Celebrating the start of the weekend with an eclectic bundle of positive news nuggets.
A wildlife photographer has managed to capture intimate images of the rarely-spotted snow leopard high in the mountains of India's Ladakh. Sascha Fonseca captured this stunning shot during a three-year trap camera photography project from 2019-2021. Despite contending with brutal working conditions - high altitude, low oxygen levels, rugged terrain, and extreme weather - Fonseca hopes his work will bring heightened awareness to these majestic, endangered creatures. The snow leopard is virtually impossible to spot "because of their legendary ability to blend in with their surroundings," says Fonseca. Indeed, the cat is known among locals in northern India as the 'Ghost of the Mountain', stalking its natural habitat more than 2.5 miles above sea level.
Held to Account
Fukushima executives will spend their “retirement in misery” after losing an $80 billion lawsuit for failing to prevent disaster. Four former executives of the nuclear plant were ordered to pay damages of 13.3 trillion Japanese yen for failing to prevent the 2011 disaster. The only good news within this terrible nuclear disaster is that executives are being held liable for lack of "safety awareness and a sense of responsibility”. That doesn't happen often enough, but let's hope this ruling sends a powerful message to boardrooms beyond just Japan.
A pristine 200-year-old mineshaft that had been undisturbed since it was abandoned by miners during the Napoleonic wars has been discovered by cavers in Cheshire, north west England, revealing an almost unique “time capsule” of their underground life. The cobalt mine was sealed by the miners when the shaft was abandoned, at a date that can be pinpointed fairly accurately thanks to one man who used candle soot to write his initials “WS” and the date 20 August 1810 on the rock wall. The resulting lack of oxygen in the two centuries since means the mine is in an exceptional state of preservation. A detailed 3D scan has been made of the mine, which you can be navigated interactively - should you wish.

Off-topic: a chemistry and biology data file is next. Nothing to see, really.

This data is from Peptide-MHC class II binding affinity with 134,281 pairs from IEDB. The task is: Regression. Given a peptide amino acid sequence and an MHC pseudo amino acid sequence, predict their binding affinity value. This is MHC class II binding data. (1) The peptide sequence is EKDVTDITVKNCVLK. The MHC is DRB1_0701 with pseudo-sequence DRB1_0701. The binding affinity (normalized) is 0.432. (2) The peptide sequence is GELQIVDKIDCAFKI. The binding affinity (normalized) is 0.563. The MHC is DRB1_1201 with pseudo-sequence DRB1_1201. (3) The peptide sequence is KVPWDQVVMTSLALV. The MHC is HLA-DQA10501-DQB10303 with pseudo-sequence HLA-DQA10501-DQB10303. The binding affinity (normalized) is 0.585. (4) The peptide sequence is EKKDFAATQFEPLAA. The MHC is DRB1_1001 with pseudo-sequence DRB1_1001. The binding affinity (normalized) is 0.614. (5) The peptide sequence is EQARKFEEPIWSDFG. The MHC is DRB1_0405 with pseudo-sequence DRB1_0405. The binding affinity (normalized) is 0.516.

Random Fun Fact
No number before 1,000 contains the letter A.
The world’s oldest brain has been found in the remains of a three-eyed prawn that swam the oceans more than half a billion years ago. Its complete central nervous system is still visible, providing unprecedented insights into the ancestors of insects, spiders and crustaceans. Despite Stanleycaris‘ bizarre appearance, it is the contents of its head that has scientists most excited. It was unearthed at Burgess Shale, a prehistoric graveyard in the Canadian Rocky Mountains and, extraordinarily, the brain and nerves are still preserved - even after 506 million years.
In a rare moment of return for East Coast Native Americans, the Onondaga Nation has had 1,023 acres of ancestral land in New York state returned to them. “It is with great joy that the Onondaga Nation welcomes the return of the first substantial acreage of its ancestral homelands. The Nation can now renew its stewardship obligations to restore these lands and waters and to preserve them for the future generations yet to come,” said Onondaga Nation Chief Tadodaho Sidney Hill.
Artificial intelligence has traced the world’s oldest Martian meteorite to the precise crater on the Red Planet where it originated. Nicknamed “Black Beauty,” it formed almost 4.5 billion years ago and contains more traces of water than any other Martian meteorite, adding to evidence that the planet was once habitable. The famous space rock, measuring less than two inches long and weighing about 11 ounces, was found in the western Sahara in 2011. An international research team used a supercomputer to track its creation on the red planet in a region known as Terra Cimmeria-Sirenum. When it was attached to Mars it formed part of a primordial crust that hosted oceans of water. Then, a meteorite smashed into Mars and catapulted Black Beauty into the atmosphere on a collision course with the Sahara Desert.
Quote of the Day
“Wherever you go, no matter what the weather, always bring your own sunshine.”
Anthony J. D’Angelo
On this Day
16 July 1969: Apollo 11 lifted off from NASA's John F. Kennedy Space Center in Florida, and four days later two of its astronauts, Neil Armstrong and Buzz Aldrin, became the first humans to set foot on the Moon.
A compilation of weird and wonderful bird mating dances and displays.